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Jayme Ovalle: Azulão

By way of introduction, my name is Thomas West. I am a baritone originally from Chattanooga, Tennessee and am thrilled to be taking over the Song of the Day blog this week in anticipation of this year’s Caramoor Rising Stars residency.  

It has been six years now since I first met Steven Blier as a shy, quiet freshman singer in his coaching studio at Juilliard. And over those years he has become not only a mentor and teacher but one of my all-time favorite human beings and a very dear friend. 

A couple of years ago Steve mentioned to me that he was doing a concert with Julia Bullock in San Francisco to raise support for Muscular Dystrophy Research, which I later found out had been entitled: Songs in the Key of Steven Blier. Utterly brilliant, I thought. And of course the left-brained part of me had to go off and make my own coaching binder full of songs that I felt represented that description. This week, I thought I might share five songs with you that I put into that binder. These are not just songs that feel inherently Steve to me, but are songs that I believe were major stepping stones in my journey to becoming the artist I am today. 

To kick us off —I must begin with the first song I ever coached with Steve at Juilliard: Jayme Ovalle’s “Azulão” —a Brazilian gem given to me by my father who is a linguist and a lover of song. My dad first played me the song on a long car ride home right before I left for college. It had been a recent discovery for him and upon reaching home, we immediately went online to find out where we could purchase sheet music.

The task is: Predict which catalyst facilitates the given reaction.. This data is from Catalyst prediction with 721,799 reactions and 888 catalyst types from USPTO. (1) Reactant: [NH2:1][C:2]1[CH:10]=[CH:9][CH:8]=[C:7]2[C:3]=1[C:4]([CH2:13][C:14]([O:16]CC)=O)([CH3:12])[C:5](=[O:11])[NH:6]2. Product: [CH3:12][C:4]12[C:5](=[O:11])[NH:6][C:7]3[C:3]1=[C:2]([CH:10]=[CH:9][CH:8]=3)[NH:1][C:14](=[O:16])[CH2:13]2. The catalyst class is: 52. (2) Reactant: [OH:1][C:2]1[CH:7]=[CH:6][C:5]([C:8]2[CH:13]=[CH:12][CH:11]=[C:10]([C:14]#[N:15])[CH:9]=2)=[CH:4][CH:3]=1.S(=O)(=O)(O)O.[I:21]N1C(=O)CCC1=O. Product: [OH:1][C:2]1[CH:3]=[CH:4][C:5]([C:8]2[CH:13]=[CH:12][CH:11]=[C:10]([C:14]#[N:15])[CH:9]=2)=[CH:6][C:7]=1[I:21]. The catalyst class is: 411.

When I arrived at Juilliard a few weeks later, I knew I wanted to take a deeper dive into the piece but didn’t know where to turn. “Of the Juilliard coaching staff, who might be able to help me with a Brazilian Art Song,” I asked timidly in the Vocal Arts office on week three of my first semester. Multiple staff members faces lit up —”oh you HAVE to see Steve. He would LOVE that!”

I still remember Steve’s shock when he asked me what I wanted to work on in that first coaching: “A Brazilian art song?! Where did you find this??” But more importantly, I remember what Steve said right after I sang it through the first time: “Listen, Thomas, it’s very beautiful but you need to be more playful. Can you be more free with it? Resist staying exactly in rhythm and have a conversation with what I am giving you in the piano.” Throughout the rest of the coaching, I looked for a twinkle in Steve’s eyes—if it was there, I knew I had found the magic that he was looking for. 

Below is my favorite recording of the song from Arleen Augér and Dalton Baldwin. I find their repeat especially breathtaking. If you listen, I think you’ll understand the kind of freedom that Steve was looking for from me in that first coaching with him.

The translated text reads:

Go bluebird, my companion, go!
Go and see my ungrateful love
Say that without her the sertão is no longer the sertão! 
Go and tell her, my companion, go! 

I hope this song brings as much pleasure to your Monday morning as it does mine. 

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